Accounting rarely solves a problem, it merely captures the problem in spreadsheet. As a first priority, leakage should be avoided through smart design of projects and programs. All major forest carbon standards demand project developers to actively address leakage and anticipate the increase in GHG emissions linked to the project interventions. Leakage management generally requires (1) consideration and reduction of potential leakage in the project and program design, (2) monitoring and accounting of leakage in a sufficiently large monitoring area, and (3) discounting of any leakage from GHG benefits claimed.

Considering that leakage management at the project level is hardly possible in the cases where deforestation is caused by industrial agriculture or large-scale investors, these drivers cannot be addressed through REDD+ projects. Deforestation by larger corporate players has to be addressed by host governments through regulation and law enforcement, by importing countries through standards and technical assistance, and by companies through responsible corporate policies.

The experience of protected areas and leakage risks has led most REDD+ projects to focus on engaging communities rather than merely hiring armed guards to protect forests. Good REDD+ projects find alternatives for local communities and farmers to change practices (away from those that result in forest loss). In return, they benefit by receiving ecosystem-service payments, or technical and financial support to improve agricultural yields and practices. Examples include the Tambopata project in Peru which engages local communities in agricultural projects around the buffer zone a conservation area that protects primary rainforest, or COMACO’s Landscape Management Project in Zambia, which established Community Conservation Areas covering over 1 million hectares, while creating new income sources for farmers, such as bee keeping and community poultry farming, alongside payments for conservation efforts from carbon sales.

How to Deal with Leakage: Recommendations

Activities that address deforestation are urgently needed, on all scales and by all actors that have the means to reduce forest loss:

  • Governments should build national systems, both to account for emissions and to adopt sustainable forest and land-use policies.
  • Projects can provide a line of defense against tropical forest loss, empower communities and attract finance, particularly where government programs are absent and forest is under immediate threat.
  • Forest carbon standards should continue to impose requirements on project developers to undertake activities to tackle leakage—the design of such activities, with communities, to reduce leakage can support and inspire national systems.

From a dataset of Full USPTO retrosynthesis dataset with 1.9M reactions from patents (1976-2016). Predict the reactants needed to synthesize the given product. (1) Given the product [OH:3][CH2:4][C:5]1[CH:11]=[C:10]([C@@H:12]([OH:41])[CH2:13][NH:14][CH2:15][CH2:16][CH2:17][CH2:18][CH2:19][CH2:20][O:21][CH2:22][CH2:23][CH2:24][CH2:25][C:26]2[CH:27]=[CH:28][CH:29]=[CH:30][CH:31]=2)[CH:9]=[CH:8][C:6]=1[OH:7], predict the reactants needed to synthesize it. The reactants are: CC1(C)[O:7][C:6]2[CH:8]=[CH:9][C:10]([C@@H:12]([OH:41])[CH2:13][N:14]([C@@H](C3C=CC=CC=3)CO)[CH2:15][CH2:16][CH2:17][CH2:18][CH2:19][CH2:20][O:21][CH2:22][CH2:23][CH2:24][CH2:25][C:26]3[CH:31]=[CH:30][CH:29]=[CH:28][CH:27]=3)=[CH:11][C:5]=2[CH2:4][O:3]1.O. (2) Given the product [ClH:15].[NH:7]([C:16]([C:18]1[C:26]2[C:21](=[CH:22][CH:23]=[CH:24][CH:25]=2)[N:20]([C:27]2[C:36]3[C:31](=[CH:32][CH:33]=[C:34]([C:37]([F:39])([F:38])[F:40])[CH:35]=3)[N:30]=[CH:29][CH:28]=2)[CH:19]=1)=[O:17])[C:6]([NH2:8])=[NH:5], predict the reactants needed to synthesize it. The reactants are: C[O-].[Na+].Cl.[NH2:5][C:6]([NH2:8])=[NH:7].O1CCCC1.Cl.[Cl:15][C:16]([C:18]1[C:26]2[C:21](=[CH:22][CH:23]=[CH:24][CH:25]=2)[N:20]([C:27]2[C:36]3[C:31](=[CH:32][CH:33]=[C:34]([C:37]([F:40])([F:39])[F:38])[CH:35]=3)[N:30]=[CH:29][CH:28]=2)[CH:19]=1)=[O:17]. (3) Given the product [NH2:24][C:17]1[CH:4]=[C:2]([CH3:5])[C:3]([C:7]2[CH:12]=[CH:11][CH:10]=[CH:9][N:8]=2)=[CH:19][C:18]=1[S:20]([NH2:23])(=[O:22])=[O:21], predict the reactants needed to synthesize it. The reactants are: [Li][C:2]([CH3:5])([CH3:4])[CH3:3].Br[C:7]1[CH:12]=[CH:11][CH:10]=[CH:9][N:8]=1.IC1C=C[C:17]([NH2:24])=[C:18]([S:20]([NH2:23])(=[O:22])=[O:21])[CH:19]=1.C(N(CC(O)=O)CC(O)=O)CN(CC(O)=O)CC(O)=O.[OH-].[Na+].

• Standards should also continue to both refine how leakage is assessed and require projects to deduct credits for residual leakage. However, project-level accounting does not replace national monitoring, which remains essential.
  • All countries and companies should consider ways to reduce the risk of international leakage. Policies that seek to reduce emissions domestically can drive emissions at the other end of the world. It is essential that consumer and producer markets start cooperating in addressing deforestation and that consumers take responsibility for GHG leakage effects.

It is also essential to highlight positive leakage effects: Most local GHG programs and projects have positive displacement effects—interventions lead to learning and spreading of activities. They can change the culture and increase acceptance for conservation activities. Law enforcement in one area may affect behavior in non-targeted areas. This also applies to governments, as positive experiences in reducing deforestation while continuing to grow an economy may encourage other countries to adopt similar policies. Similarly, a change in attitude towards deforestation in one country can change the attitudes of producers, investors and consumers in distant countries.

In summary, leakage should not become an excuse for inaction.  Some have suggested that leakage is a reason to avoid forest carbon projects.  However, the opposite can also be true—that well-designed REDD+ projects can create positive leakage impacts that benefit forests and the climate.

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Charlotte Streck is a co-founder and director of Climate Focus. She serves as an advisor to numerous governments and non-profit organizations, private companies, and foundations on legal aspects of climate policy, international negotiations, policy development and implementation. She is also a renowned international expert on climate change mitigation, forests and agriculture.

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About this Series

This story is part of a continuing series called “Shades of REDD+”, which is a companion to the intermittent series “Forests, Farms, and the Global Carbon Sink“. Check back for the next installment, or scroll to the bottom of the article to sign up for e-mail alerts when new installments post.

Curtain Raiser: New Series to Explore History and Future of Forest Carbon Finance

Part One: A Marshall Plan for Tropical Forests?

Part Two: Can Oil and Aviation Fuel a Marshall Plan for Forests?

Part Three: Bridging the National vs Project Divide

Part Four: Nesting: A Good or Bad Piece of Swiss Cheese?

Part Five: Should Forest Carbon Credits be Eligible for CORSIA?

Part Six: Cambodia: Building a Nested System to Protect Remaining Forests

Part Seven: The Right to Carbon, the Right to Land, the Right to Decide

Part Eight: How Guatemala Blended Existing REDD+ Projects Into a New National Strategy

Part Nine: Why the World Needs Both Projects and Policies to Save Forests

Part Ten: We Have to Talk About Leakage